Once Sathish joined, his first priority was to think of things that could be taken up on a priority basis. “What we have under the sea is just as important for the eco-system. Sea cow or dugong and sea turtles are endangered here. Dugong was being hunted for its meat. Its meat is a delicacy and sells for `1,000 per kg. When I took over, there were only 150 dugongs left in Gulf of Munnar,” Sathish says.
He tells you that there 56 marine animals in the Gulf his primary work in with sea cucumbers. For this, the Forest Department bought scuba equipment after he and his team members learnt how to scuba dive. In fact, he and his eight-team are the only team in the Department who know how to scuba dive.
“There was a reason why we learnt how to scuba dive. There are 10,000 boats that ply in this region. There is so much plastic that is thrown in the sea. These settle at the bottom and cover the coral reef they would suffocate and die. This in turn would affect other marine animals living in the coral reefs. One a week we dive and collect all the plastic settled at the bottom,” Sathish explains.
This is no the only work that Sathish is known for in the area when he took over the National Park back in 2016. He regularly gives talks to school children telling them about the importance of marine life in general and sea turtles, dugong and sea cucumber in particular. And it was his commitment to the conservation of sea cucumber, in the coastal stretch of Mandapam and Ramnad Wildlife Range, that Sathish was awarded the Save the Species award by RBS Earth Heroes Awards.
“I tell the fishermen that their livelihood is dependent on what the sea gives them. If they abuse the sea, soon there won’t be anything left for them to sell and eat. I tell them that these endangered species are important for the other fish to survive. If sea cucumber disappears, their income will also disappear. Sea cucumber cleans the sea bed. This is something that the fishermen understand since the area has seen a drop in the amount of the fish coming in. The impact is that today, even if a dugong gets caught in the nets, it is set free. This has led to an increase in their number. As for sea turtles, if they would get caught in the net, their flippers would be cut off and turtle would be thrown back. But today, people protect them after they have understood the role each marine animal plays,” Sathish says.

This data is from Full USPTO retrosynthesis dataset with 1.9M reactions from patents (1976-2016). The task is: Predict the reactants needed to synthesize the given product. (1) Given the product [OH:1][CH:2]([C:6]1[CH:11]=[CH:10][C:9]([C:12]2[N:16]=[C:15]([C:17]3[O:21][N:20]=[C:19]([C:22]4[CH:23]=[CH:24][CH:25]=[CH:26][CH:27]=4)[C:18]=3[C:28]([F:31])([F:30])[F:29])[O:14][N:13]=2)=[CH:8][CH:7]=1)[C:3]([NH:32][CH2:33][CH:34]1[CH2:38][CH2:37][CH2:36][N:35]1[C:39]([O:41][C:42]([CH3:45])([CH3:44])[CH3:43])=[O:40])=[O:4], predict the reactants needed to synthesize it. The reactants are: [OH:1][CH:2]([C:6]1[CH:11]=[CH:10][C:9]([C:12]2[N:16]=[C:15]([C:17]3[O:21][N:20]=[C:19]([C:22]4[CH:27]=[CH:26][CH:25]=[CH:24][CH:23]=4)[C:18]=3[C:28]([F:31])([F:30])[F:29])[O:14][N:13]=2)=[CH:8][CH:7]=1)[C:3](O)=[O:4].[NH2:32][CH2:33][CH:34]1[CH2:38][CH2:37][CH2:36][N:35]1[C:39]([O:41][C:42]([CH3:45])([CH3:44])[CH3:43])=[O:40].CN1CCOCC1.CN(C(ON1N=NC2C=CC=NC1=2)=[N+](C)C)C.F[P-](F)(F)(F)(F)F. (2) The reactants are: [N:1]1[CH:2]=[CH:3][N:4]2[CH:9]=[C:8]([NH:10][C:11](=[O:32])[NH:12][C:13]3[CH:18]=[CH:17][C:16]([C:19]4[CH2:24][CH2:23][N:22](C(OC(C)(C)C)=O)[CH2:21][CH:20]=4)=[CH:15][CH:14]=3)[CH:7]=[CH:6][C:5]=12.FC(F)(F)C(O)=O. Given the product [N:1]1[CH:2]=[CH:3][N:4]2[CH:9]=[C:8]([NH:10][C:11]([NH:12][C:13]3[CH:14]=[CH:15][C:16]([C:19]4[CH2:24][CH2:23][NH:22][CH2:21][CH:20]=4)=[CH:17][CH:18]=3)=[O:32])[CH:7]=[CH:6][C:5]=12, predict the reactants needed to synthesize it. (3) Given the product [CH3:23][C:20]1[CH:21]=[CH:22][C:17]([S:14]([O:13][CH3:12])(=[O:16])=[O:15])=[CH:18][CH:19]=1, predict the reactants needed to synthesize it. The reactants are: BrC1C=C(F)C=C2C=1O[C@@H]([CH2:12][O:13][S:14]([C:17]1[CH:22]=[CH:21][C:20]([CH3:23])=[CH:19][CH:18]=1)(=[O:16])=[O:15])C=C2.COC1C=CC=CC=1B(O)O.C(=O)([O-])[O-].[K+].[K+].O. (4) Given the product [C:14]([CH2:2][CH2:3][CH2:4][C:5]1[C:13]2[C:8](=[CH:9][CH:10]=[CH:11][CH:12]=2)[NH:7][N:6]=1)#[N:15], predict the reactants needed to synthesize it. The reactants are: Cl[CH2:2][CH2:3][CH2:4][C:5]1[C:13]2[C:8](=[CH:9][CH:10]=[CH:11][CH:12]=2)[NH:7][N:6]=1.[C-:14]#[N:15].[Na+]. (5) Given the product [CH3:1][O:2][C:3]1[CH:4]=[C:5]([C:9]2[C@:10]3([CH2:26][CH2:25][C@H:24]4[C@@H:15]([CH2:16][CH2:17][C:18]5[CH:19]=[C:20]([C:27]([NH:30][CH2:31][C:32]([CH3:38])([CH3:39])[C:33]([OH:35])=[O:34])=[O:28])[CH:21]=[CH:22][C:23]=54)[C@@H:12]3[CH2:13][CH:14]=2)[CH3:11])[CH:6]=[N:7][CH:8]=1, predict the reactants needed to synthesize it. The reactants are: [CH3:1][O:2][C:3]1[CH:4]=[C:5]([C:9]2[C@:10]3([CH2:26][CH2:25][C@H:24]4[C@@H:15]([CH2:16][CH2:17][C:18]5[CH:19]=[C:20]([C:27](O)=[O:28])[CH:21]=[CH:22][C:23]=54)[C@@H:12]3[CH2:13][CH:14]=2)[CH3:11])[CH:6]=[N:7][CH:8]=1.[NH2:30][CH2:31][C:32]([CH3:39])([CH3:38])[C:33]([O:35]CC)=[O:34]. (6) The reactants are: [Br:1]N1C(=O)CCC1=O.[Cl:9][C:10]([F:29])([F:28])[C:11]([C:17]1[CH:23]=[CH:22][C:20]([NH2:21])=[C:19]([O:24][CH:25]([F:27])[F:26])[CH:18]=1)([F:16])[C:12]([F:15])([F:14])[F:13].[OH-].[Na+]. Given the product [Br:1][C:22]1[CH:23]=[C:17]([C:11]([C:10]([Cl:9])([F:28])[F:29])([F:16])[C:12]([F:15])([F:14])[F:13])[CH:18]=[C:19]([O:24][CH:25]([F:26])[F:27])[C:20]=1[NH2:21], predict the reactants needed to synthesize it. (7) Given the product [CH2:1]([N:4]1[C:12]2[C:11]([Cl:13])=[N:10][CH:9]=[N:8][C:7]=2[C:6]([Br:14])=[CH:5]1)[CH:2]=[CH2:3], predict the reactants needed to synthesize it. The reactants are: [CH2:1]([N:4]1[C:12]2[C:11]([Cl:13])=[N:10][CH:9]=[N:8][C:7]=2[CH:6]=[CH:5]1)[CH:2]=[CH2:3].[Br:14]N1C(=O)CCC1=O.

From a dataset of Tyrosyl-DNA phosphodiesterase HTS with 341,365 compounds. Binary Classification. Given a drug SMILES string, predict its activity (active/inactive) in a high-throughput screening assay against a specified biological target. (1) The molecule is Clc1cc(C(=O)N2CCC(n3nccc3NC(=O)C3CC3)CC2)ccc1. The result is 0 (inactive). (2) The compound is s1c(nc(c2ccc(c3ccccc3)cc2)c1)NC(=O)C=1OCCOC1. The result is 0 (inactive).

His work related to dugong is just as innovative. An app has been created — Save the Dugong. “The fisherman, with the help of this app needs to click the picture; it will give us the GPS sighting and help us track the movement. In return we pay `10,000. While the money is nowhere near the money they would earn if they killed the animal, the idea of seeing a dugong has caught on and the species number is on the rise. We are now in the process of trying to bring this area as dugong conservation area,” Sathish says.
Bholu Abrar Khan, Bharatpur, Award Category: Green Warrior
He was all of 12 when he would spend his days chasing birds at Keoladeo Ghana National Park at Bharatpur. His father was a chef at one of the resort’s where ornithologists and birdwatcher would come and visit from time to time. One such person who piqued Bhola’s interest was Dr Salim Ali who used to frequent the park to ring the birds. Bholu attributes much of his love and knowledge of birds to this man.
“Dr Ali used to come to the park often. Once I met him. He asked me if I would be interested in helping me. I was 12, had lot of energy and free time since I wasn’t going to school. I would spend hours chasing birds and looking for them. He was the one who taught me the names and how to identify them. Those which I couldn’t identify, I would look at it with care and comeback and describe the bird in detail. Dr Ali would then tell me the name. I would go patrolling with the staff even as a kid. I would go to count nests and help ring the birds,” the 65-year-old who retired as forest ranger with the park, recalls.